In this book, the author presents a major challenge to (social) constructivism, which has become an ideology that few dare to critique. Transgressing the boundaries of this ideology, the author develops an alternative epistemology that takes
dwelling as the starting point and ground. Dwelling enables
thinking (‘constructing’). It is an epistemology in which there is a primacy of social relations, which are the first instantiations of the higher psychological functions ascribed to humans. Starkly contrasting constructivism, the author shows how the commonness of the senses and the existence of social relations lead to common sense, which is the foundation of everything rational and scientific. Common sense, which comes from and with dwelling, is the ground in which all education is rooted. Any attempt to
eradicate it literally uproots and thus alienates students from the life and world with which they are so familiar.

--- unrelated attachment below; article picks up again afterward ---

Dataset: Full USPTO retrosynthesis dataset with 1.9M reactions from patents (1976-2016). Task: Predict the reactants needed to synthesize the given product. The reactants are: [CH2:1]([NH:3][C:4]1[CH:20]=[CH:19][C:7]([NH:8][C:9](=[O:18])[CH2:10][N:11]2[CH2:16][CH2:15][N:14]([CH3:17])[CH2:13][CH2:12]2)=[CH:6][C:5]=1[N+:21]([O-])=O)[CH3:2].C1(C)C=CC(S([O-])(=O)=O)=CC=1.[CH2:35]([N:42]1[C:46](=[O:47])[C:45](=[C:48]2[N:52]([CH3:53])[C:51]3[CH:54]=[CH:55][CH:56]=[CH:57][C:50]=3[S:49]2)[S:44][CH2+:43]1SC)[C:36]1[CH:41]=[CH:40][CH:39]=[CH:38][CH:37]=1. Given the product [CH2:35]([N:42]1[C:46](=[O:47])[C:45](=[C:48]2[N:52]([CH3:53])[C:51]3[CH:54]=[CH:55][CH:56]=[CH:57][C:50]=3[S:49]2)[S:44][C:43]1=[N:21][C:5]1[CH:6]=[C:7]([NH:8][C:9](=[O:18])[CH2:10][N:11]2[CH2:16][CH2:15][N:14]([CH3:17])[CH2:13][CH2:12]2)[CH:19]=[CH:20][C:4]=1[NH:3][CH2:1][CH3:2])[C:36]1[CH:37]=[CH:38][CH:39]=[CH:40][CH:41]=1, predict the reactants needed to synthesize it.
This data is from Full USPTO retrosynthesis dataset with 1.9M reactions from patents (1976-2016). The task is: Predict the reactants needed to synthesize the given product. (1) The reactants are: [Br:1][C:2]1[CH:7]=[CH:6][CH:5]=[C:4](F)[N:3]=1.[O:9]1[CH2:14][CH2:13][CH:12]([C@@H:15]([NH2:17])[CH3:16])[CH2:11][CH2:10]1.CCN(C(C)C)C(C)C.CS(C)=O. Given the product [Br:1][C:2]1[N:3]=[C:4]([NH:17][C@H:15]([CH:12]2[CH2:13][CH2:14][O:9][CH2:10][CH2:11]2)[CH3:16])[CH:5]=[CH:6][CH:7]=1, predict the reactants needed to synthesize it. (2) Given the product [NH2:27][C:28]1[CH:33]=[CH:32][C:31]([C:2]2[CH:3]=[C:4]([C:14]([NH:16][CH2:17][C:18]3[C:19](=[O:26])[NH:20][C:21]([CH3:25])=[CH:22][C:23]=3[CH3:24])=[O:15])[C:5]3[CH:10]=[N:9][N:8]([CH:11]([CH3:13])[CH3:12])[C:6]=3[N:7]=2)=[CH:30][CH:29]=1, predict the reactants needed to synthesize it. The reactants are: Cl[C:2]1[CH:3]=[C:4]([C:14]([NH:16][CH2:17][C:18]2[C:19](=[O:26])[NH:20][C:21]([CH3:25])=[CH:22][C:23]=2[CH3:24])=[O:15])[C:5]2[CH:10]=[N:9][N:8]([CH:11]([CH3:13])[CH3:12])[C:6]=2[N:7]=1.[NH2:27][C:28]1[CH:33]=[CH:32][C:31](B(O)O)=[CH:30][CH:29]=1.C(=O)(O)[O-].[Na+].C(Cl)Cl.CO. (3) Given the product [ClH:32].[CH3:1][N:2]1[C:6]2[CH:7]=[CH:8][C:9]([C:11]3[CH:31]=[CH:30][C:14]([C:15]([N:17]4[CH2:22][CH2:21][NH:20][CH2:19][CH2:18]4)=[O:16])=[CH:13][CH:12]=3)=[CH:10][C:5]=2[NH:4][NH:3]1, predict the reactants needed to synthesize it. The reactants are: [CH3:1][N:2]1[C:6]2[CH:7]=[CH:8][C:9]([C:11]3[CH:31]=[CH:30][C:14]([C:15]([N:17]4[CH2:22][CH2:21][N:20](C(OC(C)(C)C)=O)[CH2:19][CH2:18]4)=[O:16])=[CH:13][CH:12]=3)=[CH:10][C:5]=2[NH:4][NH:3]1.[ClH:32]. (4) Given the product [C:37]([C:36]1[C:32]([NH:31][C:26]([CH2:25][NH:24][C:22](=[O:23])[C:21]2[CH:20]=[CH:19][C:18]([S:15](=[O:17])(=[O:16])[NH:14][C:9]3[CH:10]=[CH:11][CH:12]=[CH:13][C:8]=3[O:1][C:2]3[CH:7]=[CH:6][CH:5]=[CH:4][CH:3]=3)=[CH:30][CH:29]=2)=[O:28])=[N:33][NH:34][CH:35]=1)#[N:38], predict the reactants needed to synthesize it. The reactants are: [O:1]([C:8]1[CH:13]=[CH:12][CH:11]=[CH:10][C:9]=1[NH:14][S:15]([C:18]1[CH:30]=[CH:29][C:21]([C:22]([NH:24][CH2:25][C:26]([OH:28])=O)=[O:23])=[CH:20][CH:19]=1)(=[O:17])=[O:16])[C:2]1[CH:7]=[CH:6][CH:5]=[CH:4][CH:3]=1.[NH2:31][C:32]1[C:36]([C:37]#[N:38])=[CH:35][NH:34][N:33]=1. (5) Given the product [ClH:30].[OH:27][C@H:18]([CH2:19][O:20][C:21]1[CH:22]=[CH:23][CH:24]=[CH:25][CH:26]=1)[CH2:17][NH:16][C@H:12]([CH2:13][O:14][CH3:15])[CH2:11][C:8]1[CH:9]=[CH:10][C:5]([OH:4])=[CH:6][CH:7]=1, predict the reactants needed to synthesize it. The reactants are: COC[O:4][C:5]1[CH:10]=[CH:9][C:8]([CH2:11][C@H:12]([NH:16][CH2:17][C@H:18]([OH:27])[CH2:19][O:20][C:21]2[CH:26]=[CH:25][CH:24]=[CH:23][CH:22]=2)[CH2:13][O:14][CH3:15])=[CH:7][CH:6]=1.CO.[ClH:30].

This book is about the sensuous, living body without which individual knowing and learning is impossible. It is the interface between the individual and culture. Recent scholarship has moved from investigated knowing and learning as something in the mind or brain to understanding these phenomena in terms of the body (embodiment literature) or culture (social constructivism). These two literatures have expanded the understanding of cognition to include the role of the body in shaping the mind and to recognize the tight relation between mind and culture. However, there are numerous problems arising from ways in which the body and culture are thought in these separate research domains. In this book, the authors present an interdisciplinary, scientific initiative that brings together the concerns for body and for culture to develop a single theory of cognition centered on the living and lived body. This book thereby contributes to bridging the gap that currently exists between theory (knowing that) and praxis (knowing how) that is apparent in the existing science and mathematics education literatures.